NOTE: Restrictions are in place to limit access to one or more of the files associated with this item. Authorized users must log in to gain access. Non-authorized users do not have access to these files.
Visit the Energy Systems Laboratory Homepage.
What To Do With Cold Traps and Why
MetadataShow full item record
Increased emphasis on energy management has helped sites reduce system cost through the diagnosis and repair of “Leaking” or “Blowing” steam traps (“Leakage Failures”). Timely maintenance response is a significant action to lower energy use and GHG emissions generated by steam production. But, what action should be taken with Cold Traps? In every steam trap survey to determine the steam trap population’s current state of health, there are usually a significant amount of steam traps determined to be “Cold” or “Low Temp” (“Drainage Failures” or “Cold Traps”). It seems that site personnel commonly assign a lower response priority to these Drainage Failures traps, and sometimes actually implement a practice to intentionally convert Leaking traps into Cold Traps by closing the inlet stop valve to immediately stop energy leakage. Subsequently, they may label those traps as “Valved- Out” or “Out of Service,” but those trap stations were originally designed as needed to drain retained condensate from the system. So, the correct designation for such a trap station is “Cold,” regardless of the current intention. If the trap station does not drain condensate and is not hot, it is “Cold.” It can be astounding that many sites are not convinced of what actions or priority to take to repair Cold Traps, even while intrinsically understanding that there is something wrong with having Cold Traps that cannot drain condensate from a steam system. It often is simply because sites may not be fully aware of the potential dangers of uncorrected Cold Traps or the significant safety, reliability, and energy benefits of addressing them. Although safety is always the main priority, it cannot be overstated that there are huge reliability and energy benefits to prioritized repair of Cold Traps. Unfortunately, proactive response to repair Cold Traps in a steam system is not always achieved, often because the real benefits of such a response are not understood. Therefore, further review of “WHAT TO DO ABOUT COLD TRAPS…AND WHY?” is warranted for safe, reliable, and energy-efficient management of the condensate discharge locations (CDLs). Several tables are provided to help sites valuate the cost impact of Cold Traps in their steam systems by using readily available historical data.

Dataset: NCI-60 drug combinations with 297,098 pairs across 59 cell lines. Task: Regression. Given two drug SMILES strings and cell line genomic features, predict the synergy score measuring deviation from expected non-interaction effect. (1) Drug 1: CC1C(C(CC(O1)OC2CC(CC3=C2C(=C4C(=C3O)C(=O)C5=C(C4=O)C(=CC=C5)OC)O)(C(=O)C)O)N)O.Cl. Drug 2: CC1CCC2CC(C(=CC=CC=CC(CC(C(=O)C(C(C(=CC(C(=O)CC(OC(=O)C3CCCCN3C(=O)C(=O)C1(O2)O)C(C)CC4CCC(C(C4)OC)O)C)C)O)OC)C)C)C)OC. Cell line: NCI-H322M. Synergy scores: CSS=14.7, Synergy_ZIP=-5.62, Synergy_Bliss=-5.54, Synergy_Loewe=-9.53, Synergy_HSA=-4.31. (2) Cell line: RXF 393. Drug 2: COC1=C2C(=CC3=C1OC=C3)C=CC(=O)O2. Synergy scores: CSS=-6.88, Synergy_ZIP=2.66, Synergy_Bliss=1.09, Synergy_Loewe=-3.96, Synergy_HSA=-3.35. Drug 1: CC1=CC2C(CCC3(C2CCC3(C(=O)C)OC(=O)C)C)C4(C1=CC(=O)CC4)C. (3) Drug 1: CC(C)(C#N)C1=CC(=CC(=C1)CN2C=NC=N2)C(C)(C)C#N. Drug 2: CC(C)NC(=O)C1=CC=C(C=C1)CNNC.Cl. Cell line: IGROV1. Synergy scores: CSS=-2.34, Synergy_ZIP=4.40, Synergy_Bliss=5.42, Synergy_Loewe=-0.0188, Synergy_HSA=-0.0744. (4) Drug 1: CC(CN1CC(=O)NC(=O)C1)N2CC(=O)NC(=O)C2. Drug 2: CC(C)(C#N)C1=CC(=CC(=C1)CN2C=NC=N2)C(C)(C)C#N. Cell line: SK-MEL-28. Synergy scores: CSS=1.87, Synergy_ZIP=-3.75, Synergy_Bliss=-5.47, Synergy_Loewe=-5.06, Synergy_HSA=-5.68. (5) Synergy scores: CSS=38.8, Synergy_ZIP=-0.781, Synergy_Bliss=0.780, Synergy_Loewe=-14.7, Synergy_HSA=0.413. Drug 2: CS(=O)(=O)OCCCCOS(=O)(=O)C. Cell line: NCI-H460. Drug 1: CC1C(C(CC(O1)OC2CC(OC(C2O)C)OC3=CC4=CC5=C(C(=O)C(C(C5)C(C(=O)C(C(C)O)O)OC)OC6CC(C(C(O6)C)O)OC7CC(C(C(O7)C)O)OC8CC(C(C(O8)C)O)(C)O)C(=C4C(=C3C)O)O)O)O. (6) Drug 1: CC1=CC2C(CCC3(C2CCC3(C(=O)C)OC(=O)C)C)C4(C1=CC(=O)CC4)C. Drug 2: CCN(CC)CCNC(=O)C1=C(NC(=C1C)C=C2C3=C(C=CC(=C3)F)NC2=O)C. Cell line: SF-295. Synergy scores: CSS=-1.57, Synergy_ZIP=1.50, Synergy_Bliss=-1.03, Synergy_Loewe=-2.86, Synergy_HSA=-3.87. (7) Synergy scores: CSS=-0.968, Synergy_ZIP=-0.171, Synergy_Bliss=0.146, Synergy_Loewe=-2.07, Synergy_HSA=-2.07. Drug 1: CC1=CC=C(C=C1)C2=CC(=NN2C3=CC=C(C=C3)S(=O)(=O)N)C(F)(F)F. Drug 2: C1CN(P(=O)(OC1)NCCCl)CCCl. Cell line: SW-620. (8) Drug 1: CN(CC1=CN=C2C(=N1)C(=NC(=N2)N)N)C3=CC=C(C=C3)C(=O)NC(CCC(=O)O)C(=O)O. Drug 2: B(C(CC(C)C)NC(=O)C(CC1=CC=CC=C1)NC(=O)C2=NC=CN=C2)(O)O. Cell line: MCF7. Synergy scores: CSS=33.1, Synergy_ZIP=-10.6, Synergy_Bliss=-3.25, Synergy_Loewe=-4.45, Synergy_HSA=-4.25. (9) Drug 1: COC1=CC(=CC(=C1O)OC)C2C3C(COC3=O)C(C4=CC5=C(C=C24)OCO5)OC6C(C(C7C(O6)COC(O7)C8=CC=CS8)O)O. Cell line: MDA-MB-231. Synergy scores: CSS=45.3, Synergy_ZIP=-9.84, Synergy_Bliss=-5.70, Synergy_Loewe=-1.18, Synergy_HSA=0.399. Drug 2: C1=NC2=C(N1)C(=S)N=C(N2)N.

Risko, J. R.; Walter, J. P. (2012). What To Do With Cold Traps and Why. Energy Systems Laboratory (http://esl.tamu.edu); Texas A&M University (http://www.tamu.edu). Available electronically from